Research Notes: Susceptibility of Pigeon Peas to Plant Parasitic Nematodes in Alabama


  • R. Rodriguez-Kabana
  • E. G. Ingram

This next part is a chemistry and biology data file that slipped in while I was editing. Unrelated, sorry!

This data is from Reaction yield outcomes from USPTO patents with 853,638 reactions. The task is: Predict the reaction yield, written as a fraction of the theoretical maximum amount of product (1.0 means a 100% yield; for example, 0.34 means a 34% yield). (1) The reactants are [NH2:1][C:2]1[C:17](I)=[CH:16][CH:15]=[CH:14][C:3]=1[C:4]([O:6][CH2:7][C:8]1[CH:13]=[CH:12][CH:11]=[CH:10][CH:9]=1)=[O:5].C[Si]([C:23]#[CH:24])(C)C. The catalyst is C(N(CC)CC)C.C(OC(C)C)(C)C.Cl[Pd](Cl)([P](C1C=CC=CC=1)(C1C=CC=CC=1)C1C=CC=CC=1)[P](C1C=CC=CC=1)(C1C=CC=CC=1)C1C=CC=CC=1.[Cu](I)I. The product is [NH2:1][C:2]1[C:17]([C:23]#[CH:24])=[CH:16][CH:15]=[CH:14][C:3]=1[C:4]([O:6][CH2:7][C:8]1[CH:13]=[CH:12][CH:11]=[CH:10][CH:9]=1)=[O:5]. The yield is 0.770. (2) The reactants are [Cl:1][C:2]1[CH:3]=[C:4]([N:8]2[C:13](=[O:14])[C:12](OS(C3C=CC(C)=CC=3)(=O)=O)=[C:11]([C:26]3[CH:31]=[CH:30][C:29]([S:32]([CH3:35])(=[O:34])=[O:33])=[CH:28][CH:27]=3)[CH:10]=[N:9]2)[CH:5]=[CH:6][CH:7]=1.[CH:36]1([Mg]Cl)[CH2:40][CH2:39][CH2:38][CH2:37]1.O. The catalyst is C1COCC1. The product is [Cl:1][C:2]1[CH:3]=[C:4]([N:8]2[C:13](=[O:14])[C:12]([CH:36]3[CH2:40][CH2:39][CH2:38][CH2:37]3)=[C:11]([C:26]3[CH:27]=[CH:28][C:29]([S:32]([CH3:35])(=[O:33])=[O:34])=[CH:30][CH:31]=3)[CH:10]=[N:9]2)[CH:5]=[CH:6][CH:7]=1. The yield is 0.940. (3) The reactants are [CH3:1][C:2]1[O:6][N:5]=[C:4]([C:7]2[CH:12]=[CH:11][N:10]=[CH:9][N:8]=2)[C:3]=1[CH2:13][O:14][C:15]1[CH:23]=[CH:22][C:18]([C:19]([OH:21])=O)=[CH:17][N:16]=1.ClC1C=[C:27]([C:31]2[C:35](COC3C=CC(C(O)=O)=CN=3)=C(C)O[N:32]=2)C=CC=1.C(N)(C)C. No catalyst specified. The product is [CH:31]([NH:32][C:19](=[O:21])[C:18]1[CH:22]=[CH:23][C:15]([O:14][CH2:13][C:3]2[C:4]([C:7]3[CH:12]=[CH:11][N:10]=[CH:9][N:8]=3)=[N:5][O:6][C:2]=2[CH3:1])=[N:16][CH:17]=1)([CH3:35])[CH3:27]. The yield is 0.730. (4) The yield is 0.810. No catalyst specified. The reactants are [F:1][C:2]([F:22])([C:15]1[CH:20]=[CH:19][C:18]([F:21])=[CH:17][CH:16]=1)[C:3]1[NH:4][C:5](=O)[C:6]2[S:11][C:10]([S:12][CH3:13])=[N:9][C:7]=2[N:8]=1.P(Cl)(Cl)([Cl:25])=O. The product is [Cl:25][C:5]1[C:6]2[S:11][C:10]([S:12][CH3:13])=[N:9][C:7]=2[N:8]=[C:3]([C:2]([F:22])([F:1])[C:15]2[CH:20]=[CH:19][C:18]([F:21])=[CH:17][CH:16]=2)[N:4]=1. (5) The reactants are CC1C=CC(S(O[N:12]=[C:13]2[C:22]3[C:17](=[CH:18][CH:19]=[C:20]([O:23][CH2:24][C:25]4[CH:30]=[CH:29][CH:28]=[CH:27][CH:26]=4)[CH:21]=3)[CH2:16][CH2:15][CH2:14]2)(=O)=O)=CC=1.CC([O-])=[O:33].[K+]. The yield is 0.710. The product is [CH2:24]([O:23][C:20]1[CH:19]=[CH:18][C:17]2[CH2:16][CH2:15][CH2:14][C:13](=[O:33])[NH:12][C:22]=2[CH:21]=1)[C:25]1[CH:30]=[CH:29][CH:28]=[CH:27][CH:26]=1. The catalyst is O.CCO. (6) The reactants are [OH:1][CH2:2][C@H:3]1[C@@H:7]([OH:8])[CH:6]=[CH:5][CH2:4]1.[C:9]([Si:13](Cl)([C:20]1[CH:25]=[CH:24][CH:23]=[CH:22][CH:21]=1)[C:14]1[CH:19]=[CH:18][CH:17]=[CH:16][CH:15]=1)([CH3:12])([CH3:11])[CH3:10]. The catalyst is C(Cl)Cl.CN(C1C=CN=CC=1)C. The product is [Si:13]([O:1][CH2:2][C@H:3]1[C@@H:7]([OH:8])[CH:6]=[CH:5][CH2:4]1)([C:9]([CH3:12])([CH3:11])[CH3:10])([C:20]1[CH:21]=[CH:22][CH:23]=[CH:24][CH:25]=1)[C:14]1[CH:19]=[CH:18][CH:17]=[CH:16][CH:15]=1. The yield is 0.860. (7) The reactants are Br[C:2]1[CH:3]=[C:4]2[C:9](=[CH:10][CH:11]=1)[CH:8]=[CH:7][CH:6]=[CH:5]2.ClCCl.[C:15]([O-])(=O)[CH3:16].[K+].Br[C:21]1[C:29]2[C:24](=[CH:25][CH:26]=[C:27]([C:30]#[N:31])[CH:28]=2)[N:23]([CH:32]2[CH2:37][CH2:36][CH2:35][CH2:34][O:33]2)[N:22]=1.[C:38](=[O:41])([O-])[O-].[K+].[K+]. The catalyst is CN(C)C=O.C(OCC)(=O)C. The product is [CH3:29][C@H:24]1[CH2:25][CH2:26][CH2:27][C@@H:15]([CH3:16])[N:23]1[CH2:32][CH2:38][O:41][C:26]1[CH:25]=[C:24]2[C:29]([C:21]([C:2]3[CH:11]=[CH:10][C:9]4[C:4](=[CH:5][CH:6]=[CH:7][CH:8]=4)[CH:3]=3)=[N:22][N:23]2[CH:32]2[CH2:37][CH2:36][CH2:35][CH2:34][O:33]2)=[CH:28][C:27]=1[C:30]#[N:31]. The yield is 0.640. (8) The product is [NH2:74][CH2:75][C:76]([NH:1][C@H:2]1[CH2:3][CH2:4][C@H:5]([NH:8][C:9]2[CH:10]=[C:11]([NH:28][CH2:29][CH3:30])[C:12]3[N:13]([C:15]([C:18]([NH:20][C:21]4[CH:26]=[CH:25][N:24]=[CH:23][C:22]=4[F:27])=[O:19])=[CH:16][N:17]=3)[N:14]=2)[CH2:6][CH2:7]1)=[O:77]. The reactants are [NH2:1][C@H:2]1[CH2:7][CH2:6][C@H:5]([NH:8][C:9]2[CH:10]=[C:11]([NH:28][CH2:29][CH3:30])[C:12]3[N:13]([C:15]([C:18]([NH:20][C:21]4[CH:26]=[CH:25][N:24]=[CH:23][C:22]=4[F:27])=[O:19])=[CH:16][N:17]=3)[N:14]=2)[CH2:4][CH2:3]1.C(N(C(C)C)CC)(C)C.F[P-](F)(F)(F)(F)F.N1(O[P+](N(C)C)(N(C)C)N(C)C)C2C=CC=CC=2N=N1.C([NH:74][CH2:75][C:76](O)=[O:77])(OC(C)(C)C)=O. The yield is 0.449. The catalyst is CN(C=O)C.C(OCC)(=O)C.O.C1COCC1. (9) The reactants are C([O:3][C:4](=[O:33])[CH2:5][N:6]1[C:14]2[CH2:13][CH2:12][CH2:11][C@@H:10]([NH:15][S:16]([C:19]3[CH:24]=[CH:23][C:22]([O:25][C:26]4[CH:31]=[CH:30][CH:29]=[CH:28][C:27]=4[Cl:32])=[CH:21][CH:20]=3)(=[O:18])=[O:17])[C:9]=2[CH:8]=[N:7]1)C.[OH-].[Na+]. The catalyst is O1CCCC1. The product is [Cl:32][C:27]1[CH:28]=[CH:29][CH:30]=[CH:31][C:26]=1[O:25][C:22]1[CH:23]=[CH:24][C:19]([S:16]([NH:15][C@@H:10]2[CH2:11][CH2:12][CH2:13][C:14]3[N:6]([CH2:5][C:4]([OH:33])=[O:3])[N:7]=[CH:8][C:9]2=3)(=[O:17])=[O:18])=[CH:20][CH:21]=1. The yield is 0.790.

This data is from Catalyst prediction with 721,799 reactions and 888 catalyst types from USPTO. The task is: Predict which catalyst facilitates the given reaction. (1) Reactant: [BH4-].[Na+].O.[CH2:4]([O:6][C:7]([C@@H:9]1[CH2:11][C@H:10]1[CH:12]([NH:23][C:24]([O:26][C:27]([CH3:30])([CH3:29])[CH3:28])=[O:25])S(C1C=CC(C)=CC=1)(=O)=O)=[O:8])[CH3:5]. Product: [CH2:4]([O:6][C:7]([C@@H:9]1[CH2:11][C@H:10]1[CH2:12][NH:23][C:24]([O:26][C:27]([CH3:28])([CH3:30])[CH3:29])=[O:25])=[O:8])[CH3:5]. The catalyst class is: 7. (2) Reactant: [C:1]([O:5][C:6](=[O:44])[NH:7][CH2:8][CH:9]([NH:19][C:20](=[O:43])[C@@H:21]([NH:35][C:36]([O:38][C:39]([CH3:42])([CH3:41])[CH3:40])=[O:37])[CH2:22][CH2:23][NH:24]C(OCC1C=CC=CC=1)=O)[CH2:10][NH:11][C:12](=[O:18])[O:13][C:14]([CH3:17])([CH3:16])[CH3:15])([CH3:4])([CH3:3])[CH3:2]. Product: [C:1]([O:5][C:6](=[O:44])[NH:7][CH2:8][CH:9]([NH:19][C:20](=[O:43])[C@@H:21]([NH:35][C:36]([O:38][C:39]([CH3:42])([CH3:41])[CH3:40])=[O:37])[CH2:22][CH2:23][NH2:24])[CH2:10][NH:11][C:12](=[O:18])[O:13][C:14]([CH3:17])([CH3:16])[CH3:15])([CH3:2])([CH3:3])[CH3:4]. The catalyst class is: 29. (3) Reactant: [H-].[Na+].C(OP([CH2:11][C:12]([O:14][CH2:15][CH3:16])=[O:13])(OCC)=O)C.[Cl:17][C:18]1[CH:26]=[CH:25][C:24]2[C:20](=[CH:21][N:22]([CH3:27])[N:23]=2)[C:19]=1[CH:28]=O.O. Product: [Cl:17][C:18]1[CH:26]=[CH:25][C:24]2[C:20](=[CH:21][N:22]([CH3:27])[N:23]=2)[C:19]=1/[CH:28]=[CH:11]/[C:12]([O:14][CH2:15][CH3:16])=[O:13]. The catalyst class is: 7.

Seed of pigeon pea (Cajanus cajan) were planted in 10 cm diam pots containing 500 g of field soil known to contain plant parasitic nematodes. Plants were maintained in the greenhouse (27-32C). Eight weeks after planting, soil samples were collected for nematode analysis. The roots were examined for galls caused by root knot nematodes and were then incubated for 72 hrs in water sufficient for coverage to determine the number of endoparasitic nematodes. Pigeon pea roots in a sandy loam from a soybean field contained Pratylenchus brachyurus, Tylenchorhynchus claytoni, and Hoplolaimus galeatus; soil contained T. claytoni, H. galeatus and Trichodorus christiei. Roots of plants grown in a sandy loam from a cotton field contained P. scribneri and H. dihystera; the soil contained H. dihystera and T. christiei but no P. scribneri. Pigeon peas were severely attacked by Meloidogyne arenaria when planted in a sandy loam from a peanut field. Results indicate that pigeon peas or at least the culti